2020 NBA Mock Draft: 1st-Round Predictions for Most Intriguing Prospects

Zach Buckley@@ZachBuckleyNBANational NBA Featured ColumnistAugust 25, 2020

FILE - In this Nov. 17, 2019, file photo, LaMelo Ball of the Illawarra Hawks carries the ball up during their game against the Sydney Kings in the Australian Basketball League in Sydney.  LaMelo Ball's bone bruise on his left foot is expected to keep him out of the Illawarra Hawks lineup for the remainder of the National Basketball League season in Australia. The 18-year-old American, who joined Illawarra as part of the NBL's Next Stars program, is expected to be a first-round pick in this year's NBA draft.(AP Photo/Rick Rycroft, File)
Rick Rycroft/Associated Press

There may be a few bigger buzz words in the NBA draft lexicon than "intriguing," but perhaps none better encapsulates the process.

It's equal parts praise and criticism, as the prospects who most arouse curiosity are often the ones with the widest range of possible outcomes. It's sort of a simpler way to say "boom or bust," as in the player has immense upside but also substantial risk.

After updating our mock first round, we'll examine three of the most intriguing prospects in the class.


2020 NBA Mock Draft

1. Minnesota Timberwolves: Anthony Edwards, SG, Georgia

2. Golden State Warriors: James Wiseman, C, Memphis

3. Charlotte Hornets: LaMelo Ball, PG/SG, Illawarra Hawks

4. Chicago Bulls: Deni Avdija, SF/PF, Maccabi Tel Aviv

5. Cleveland Cavaliers: Obi Toppin, PF/C, Dayton

6. Atlanta Hawks: Tyrese Haliburton, PG, Iowa State

7. Detroit Pistons: Onyeka Okongwu, PF/C, USC

8. New York Knicks: Devin Vassell, SF, Florida State

9. Washington Wizards: Isaac Okoro, SF/PF, Auburn

10. Phoenix Suns: Killian Hayes, PG, Ratiopharm Ulm

11. San Antonio Spurs: Aaron Nesmith, SF, Vanderbilt

12. Sacramento Kings: Patrick Williams, PF, Florida State

13. New Orleans Pelicans: Saddiq Bey, SF/PF, Villanova

14. Boston Celtics (via Memphis Grizzlies): Cole Anthony, PG, North Carolina

15. Orlando Magic: Kira Lewis Jr., PG, Alabama

16. Portland Trail Blazers: Josh Green, SG, Arizona

17. Minnesota Timberwolves (via Brooklyn Nets): Tyrese Maxey, SG, Kentucky

18. Dallas Mavericks: Aleksej Pokusevski, PF, Olympiacos B

19. Brooklyn Nets (via Philadelphia 76ers): RJ Hampton, SG, New Zealand Breakers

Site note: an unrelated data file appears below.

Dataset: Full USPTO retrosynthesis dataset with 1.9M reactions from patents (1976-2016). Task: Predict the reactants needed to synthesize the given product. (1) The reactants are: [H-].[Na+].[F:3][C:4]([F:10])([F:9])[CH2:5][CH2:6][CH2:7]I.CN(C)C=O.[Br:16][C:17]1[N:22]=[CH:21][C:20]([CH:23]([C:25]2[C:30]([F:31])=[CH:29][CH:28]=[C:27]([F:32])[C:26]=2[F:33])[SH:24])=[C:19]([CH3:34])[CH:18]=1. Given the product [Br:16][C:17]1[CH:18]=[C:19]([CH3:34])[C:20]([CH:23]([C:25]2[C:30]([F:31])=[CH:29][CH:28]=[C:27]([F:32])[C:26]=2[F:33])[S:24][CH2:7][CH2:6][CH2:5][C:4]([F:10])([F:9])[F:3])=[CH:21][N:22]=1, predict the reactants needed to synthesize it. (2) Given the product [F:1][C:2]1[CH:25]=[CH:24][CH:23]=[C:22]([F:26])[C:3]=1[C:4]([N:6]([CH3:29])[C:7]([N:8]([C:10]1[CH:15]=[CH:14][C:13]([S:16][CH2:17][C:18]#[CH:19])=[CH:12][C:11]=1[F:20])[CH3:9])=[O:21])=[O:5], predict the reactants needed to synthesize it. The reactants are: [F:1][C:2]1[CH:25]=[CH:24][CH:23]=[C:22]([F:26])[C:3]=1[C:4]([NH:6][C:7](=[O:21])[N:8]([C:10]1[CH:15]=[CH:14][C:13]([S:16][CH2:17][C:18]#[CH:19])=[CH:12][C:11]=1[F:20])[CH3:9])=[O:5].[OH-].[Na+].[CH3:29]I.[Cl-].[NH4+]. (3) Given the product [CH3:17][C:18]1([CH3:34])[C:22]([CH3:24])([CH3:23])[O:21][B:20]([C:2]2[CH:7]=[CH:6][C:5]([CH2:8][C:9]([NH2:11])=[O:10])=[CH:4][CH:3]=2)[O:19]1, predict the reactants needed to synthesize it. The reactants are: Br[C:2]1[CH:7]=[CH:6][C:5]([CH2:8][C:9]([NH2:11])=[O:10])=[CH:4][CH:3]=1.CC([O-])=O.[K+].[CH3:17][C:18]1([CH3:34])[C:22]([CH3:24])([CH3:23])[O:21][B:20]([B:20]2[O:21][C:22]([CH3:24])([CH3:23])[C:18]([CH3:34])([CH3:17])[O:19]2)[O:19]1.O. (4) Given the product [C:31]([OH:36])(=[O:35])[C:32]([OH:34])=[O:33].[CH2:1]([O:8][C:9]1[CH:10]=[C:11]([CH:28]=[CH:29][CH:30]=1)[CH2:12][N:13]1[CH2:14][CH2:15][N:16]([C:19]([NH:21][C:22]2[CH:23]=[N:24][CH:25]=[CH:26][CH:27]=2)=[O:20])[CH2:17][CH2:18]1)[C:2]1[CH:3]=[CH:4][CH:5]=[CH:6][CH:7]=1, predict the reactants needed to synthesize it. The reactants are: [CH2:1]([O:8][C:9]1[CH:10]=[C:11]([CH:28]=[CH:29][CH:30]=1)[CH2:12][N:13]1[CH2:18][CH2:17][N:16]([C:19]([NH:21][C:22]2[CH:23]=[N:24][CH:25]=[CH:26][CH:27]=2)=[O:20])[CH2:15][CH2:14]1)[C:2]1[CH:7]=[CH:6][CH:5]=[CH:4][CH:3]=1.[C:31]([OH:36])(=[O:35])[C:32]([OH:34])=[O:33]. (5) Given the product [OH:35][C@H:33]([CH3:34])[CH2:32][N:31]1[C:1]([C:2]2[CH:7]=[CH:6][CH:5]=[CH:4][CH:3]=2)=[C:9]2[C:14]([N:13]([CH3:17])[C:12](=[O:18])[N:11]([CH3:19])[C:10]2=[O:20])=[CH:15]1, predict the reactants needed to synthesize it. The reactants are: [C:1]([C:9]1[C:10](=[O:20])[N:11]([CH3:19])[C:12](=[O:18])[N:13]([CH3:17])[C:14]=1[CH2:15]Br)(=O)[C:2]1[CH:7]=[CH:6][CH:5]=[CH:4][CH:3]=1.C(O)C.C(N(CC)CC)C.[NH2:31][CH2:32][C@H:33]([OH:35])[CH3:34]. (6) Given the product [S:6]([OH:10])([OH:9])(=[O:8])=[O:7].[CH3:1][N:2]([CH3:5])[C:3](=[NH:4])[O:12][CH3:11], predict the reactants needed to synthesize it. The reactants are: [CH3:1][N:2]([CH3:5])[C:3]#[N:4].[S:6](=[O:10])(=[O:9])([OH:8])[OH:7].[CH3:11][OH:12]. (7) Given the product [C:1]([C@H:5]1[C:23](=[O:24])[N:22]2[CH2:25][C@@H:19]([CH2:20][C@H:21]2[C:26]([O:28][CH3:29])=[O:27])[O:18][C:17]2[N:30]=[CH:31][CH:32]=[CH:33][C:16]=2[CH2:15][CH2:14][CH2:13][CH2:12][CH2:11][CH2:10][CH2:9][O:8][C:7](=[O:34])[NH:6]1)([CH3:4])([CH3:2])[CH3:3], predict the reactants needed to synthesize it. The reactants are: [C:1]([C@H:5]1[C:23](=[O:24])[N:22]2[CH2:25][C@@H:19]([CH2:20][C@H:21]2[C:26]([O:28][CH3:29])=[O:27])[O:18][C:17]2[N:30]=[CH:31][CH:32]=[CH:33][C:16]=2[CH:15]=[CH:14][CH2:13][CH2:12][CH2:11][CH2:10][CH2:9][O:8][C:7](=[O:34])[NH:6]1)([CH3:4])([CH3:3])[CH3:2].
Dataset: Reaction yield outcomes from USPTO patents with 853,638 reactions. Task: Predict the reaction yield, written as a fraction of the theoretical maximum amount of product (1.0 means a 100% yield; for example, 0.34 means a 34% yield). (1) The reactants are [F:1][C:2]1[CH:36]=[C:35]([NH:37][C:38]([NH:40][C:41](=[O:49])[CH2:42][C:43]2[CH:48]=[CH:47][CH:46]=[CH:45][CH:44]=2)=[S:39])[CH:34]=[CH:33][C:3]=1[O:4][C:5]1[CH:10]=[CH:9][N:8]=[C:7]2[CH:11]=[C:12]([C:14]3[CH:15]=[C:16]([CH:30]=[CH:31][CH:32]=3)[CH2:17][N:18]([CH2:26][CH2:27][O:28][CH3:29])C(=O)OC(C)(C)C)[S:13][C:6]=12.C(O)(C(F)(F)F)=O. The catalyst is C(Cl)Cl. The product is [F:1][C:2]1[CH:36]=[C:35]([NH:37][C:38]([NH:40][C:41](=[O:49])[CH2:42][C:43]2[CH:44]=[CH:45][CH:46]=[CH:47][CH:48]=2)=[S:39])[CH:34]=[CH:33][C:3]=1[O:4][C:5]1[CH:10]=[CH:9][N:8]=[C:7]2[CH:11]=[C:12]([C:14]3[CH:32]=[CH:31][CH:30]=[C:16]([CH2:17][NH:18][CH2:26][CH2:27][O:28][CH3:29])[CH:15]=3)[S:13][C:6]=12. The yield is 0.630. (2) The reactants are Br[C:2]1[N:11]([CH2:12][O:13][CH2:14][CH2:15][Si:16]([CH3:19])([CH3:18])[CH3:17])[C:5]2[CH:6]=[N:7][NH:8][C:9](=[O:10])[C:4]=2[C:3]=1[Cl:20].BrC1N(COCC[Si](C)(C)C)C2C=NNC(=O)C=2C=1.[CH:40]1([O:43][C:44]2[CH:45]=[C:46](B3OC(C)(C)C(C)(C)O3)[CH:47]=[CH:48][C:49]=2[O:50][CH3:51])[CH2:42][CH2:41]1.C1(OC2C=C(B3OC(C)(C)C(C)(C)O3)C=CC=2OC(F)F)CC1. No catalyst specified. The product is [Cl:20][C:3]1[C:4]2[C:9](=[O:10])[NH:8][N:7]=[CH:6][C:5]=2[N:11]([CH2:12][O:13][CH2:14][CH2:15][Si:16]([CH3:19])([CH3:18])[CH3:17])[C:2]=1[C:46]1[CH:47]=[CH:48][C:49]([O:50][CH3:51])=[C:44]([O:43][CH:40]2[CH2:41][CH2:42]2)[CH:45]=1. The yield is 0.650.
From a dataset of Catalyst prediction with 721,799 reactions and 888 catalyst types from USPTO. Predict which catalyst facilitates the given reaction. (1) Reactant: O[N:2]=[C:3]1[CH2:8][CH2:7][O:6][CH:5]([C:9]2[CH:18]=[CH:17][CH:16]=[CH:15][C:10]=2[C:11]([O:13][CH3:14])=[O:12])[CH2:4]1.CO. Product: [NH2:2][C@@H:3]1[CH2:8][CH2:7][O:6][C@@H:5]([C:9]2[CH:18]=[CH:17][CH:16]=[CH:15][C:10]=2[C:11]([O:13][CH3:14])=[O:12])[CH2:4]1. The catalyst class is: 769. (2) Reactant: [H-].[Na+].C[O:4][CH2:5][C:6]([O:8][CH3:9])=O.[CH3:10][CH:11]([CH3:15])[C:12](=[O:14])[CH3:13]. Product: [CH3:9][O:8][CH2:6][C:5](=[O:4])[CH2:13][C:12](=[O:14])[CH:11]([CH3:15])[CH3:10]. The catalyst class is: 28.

20. Miami Heat: Precious Achiuwa, PF/C, Memphis

21. Philadelphia 76ers (via Oklahoma City Thunder): Tyrell Terry, PG, Stanford

22. Denver Nuggets (via Houston Rockets): Grant Riller, PG/SG, Charleston

23. Utah Jazz: Theo Maledon, PG, ASVEL

24. Milwaukee Bucks (via Indiana Pacers): Leandro Bolmaro, SG/SF, Barcelona

25. Oklahoma City Thunder (via Denver Nuggets): Robert Woodard II, SF, Mississippi State

26. Boston Celtics: Jaden McDaniels, SF/PF, Washington

27. New York Knicks (via Los Angeles Clippers): Jahmi'us Ramsey, SG, Texas Tech

28. Los Angeles Lakers: Nico Mannion, PG, Arizona

29. Toronto Raptors: Jalen Smith, PF/C, Maryland

30. Boston Celtics (via Milwaukee Bucks): Xavier Tillman, PF/C, Michigan State


Most Intriguing Prospects

LaMelo Ball, PG/SG, Illawarra Hawks

Want to know how you're examining an intriguing prospect? When an article arguing for them to be the top player in the draft starts like this: "There is not a player at the top of the 2020 NBA draft class who has red flags that are more obvious and well-defined than that of LaMelo Ball."

Those were the words of NBC Sports' Rob Dauster, and again, it's a discussion of why he feels the 19-year-old is the No. 1 prospect in the draft. So, why start the conversation with his red flags? Answer: Because they're unavoidable.

Ball is, at best, indifferent on defense. He fires with reckless abandon from three-point range—and often well beyond it—even though he shot just 20-of-80 from distance over 12 games with Illawarra. As soon as he crosses half-court, he thinks he's within his shooting range, despite the numbers screaming that he's most certainly not.